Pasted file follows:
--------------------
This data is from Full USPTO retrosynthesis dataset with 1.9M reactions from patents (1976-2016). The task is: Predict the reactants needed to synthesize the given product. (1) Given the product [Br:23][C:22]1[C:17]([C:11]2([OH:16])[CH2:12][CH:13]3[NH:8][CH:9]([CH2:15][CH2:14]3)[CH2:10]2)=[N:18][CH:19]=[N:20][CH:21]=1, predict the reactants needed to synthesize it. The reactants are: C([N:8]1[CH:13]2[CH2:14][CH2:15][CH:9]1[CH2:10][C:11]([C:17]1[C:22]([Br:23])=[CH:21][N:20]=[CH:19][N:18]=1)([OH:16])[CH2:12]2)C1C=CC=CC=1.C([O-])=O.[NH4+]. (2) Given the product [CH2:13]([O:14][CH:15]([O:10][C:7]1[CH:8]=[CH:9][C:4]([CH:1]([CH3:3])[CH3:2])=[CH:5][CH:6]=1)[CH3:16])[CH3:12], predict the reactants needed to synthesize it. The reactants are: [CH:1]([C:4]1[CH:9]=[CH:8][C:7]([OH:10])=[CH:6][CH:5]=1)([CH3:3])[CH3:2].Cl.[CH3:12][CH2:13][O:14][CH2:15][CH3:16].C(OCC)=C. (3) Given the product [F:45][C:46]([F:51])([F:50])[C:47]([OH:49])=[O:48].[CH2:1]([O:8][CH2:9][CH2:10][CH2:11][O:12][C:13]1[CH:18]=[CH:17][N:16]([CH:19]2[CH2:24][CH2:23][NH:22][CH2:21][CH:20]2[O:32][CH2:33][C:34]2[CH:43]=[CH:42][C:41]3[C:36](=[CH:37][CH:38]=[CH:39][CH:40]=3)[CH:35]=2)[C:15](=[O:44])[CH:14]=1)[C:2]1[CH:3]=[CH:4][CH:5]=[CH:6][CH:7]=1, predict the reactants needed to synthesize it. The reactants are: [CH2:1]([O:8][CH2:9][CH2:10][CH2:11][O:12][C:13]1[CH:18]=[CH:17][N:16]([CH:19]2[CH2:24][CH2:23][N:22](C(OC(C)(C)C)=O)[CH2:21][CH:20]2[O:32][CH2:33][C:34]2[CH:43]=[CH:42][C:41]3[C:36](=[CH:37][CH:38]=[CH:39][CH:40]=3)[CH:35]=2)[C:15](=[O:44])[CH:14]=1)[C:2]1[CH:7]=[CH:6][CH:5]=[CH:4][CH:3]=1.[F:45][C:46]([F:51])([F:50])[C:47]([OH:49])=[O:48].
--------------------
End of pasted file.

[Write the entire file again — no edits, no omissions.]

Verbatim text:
This data is from Full USPTO retrosynthesis dataset with 1.9M reactions from patents (1976-2016). The task is: Predict the reactants needed to synthesize the given product. (1) Given the product [Br:23][C:22]1[C:17]([C:11]2([OH:16])[CH2:12][CH:13]3[NH:8][CH:9]([CH2:15][CH2:14]3)[CH2:10]2)=[N:18][CH:19]=[N:20][CH:21]=1, predict the reactants needed to synthesize it. The reactants are: C([N:8]1[CH:13]2[CH2:14][CH2:15][CH:9]1[CH2:10][C:11]([C:17]1[C:22]([Br:23])=[CH:21][N:20]=[CH:19][N:18]=1)([OH:16])[CH2:12]2)C1C=CC=CC=1.C([O-])=O.[NH4+]. (2) Given the product [CH2:13]([O:14][CH:15]([O:10][C:7]1[CH:8]=[CH:9][C:4]([CH:1]([CH3:3])[CH3:2])=[CH:5][CH:6]=1)[CH3:16])[CH3:12], predict the reactants needed to synthesize it. The reactants are: [CH:1]([C:4]1[CH:9]=[CH:8][C:7]([OH:10])=[CH:6][CH:5]=1)([CH3:3])[CH3:2].Cl.[CH3:12][CH2:13][O:14][CH2:15][CH3:16].C(OCC)=C. (3) Given the product [F:45][C:46]([F:51])([F:50])[C:47]([OH:49])=[O:48].[CH2:1]([O:8][CH2:9][CH2:10][CH2:11][O:12][C:13]1[CH:18]=[CH:17][N:16]([CH:19]2[CH2:24][CH2:23][NH:22][CH2:21][CH:20]2[O:32][CH2:33][C:34]2[CH:43]=[CH:42][C:41]3[C:36](=[CH:37][CH:38]=[CH:39][CH:40]=3)[CH:35]=2)[C:15](=[O:44])[CH:14]=1)[C:2]1[CH:3]=[CH:4][CH:5]=[CH:6][CH:7]=1, predict the reactants needed to synthesize it. The reactants are: [CH2:1]([O:8][CH2:9][CH2:10][CH2:11][O:12][C:13]1[CH:18]=[CH:17][N:16]([CH:19]2[CH2:24][CH2:23][N:22](C(OC(C)(C)C)=O)[CH2:21][CH:20]2[O:32][CH2:33][C:34]2[CH:43]=[CH:42][C:41]3[C:36](=[CH:37][CH:38]=[CH:39][CH:40]=3)[CH:35]=2)[C:15](=[O:44])[CH:14]=1)[C:2]1[CH:7]=[CH:6][CH:5]=[CH:4][CH:3]=1.[F:45][C:46]([F:51])([F:50])[C:47]([OH:49])=[O:48].